Gratitude Gram #2: Tiny Beautiful Things

Photo by Curt Brinkman of Life’s a Story Photography.

“We can find evidence for whatever mindset we choose.” – James Clear

A while ago, my book club read The Elegance of the Hedgehog, by Muriel Barbery.  It’s been awhile ago, so I don’t remember a lot of the story, but one image sticks with me.  It’s of a soccer player.  The player is described as so “in” his body–never walking out in front of himself.

Out in front of himself.

As I shift from school teacher year me into summer teacher me, it’s hard at times to unwind the tightness that has me ever out in front of myself somehow.  My hope for June is that the sunshine and my kiddos might remind me how it feels to be never walking out in front of myself.

I don’t want to be so busy buzzing that I miss the good stuff.  Cheers to summer and the energy of fun, play, and the bright pink peony blooms that have just started.

A Writing Challenge (because even though it’s summer, I’m still a writing teacher):

Inspired by the book, The One Thing You’d Save.  Imagine your house is on fire (I hesitate to type this as a dear friend really did experience this–it’s just a writing exercise.)  Okay, fake fire. . . you can take one thing.  Family and pets are safe.  It doesn’t matter how big.  Avoid overthinking the “rules” and just think on this a sec.  Write any thoughts for 5 to 10 minutes and let ideas flow.  No perfectionism allowed, just write.   This little exercise got my junior high students laughing and crying this spring.  Even though I’m glad school is out, I do miss our daily interactions. Here’s my quick write from class:

  • I would save a quilt–not just any quilt.  It’s the one my mom made for me when I went to college.  A lot of kids got fancy dorm-style comforters from Target, not me.  My mom and I went to a small fabric store and laid out what felt like100 different colors to see what went together  Mom always says you have to have some “uglies” to make the quilt work.  I picked navy, greens, muted purples, and nature prints.  We cut squares and pieced them together.  She put cozy flannel on the back–with an angel print.  Along with the quilt, her excitement for my next step was such a gift.  I took that quilt to the hospital when I had both my babies, wanting to feel at home somehow with all those bright lights and medical equipment.  Today the quilt is frayed and has been repaired more times than is reasonable.  It’s so very worn out, but it’s my favorite.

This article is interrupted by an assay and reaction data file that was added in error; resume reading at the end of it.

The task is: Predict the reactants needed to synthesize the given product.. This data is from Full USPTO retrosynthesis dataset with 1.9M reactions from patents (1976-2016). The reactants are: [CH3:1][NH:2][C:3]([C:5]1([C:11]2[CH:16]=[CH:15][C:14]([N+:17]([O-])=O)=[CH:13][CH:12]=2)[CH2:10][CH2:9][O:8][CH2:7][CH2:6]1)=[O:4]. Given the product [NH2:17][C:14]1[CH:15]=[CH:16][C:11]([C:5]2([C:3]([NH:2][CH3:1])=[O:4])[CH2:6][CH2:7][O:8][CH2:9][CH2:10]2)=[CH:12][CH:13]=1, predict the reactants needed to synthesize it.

Some Reflection Questions for a Saturday morning coffee in a cozy chair:

  • What do I want to experience this summer?
  • What do I want to not do this summer?
  • What’s something I’m looking forward to right now?

This & That

  • A quote: “To become aware of the possibility of the search is to be onto something.  Not to be onto something is to be in despair.” – Walter Percy, The Moviegoer.
  • A book: A Burning in My Bones: The Authorized Biography of Eugene H. Peterson.  I’ve read his memoir before, but this biography is really something different–in a good way.  While the beginning is a little slow with lots of details, once he gets to college, Eugene Peterson’s life is so compelling.  Here are just a few random quotes: “He sensed a magnetic pull toward the truth and beauty he felt must lie at the core of all things. . . I (Eugene) like people who act like they know where they’re going.  I like people who live aggressively–who have a purpose.”
  • Worth a listen: Tiny Beautiful Things.  This collection of advice columns penned under the anonymous name “Sugar” was written by Cheryl Strayed, author of the popular book and movie, Wild.  Cheryl moves beyond advice into short pieces that read like memoir.  She’s such a true, fierce, deep writer that I always have to catch my breath reading her.  She has a beautiful way of looking at the hard things in life, while still reminding us we’re not alone.
  • Worth a watch: As They Made Us, a movie written and directed by Mayim Bialik (a.k.a. Blossom & Amy Farrah Fowler from The Big Bang Theory.  I paid to rent this–her writing and directorial debut–and it was worth every penny.  The depictions of Jewish ritual, along with its reflections on grief and family ties make this worth the watch.  Bring tissues.
  • Something that’s inspiring me:  Asparagus.  I know this sounds silly, but what other thing in the world is like this?  I do literally nothing, and it comes back each year, stronger, and more prolific.  Plus, it makes your pee smell weird in minutes–this stuff is magic!  Cheers to the asparagus winding down after a great season. 

May right now be a time to slow down, a time of thanks.  Cheers to that. 

Evi (rhymes with Chevy) 

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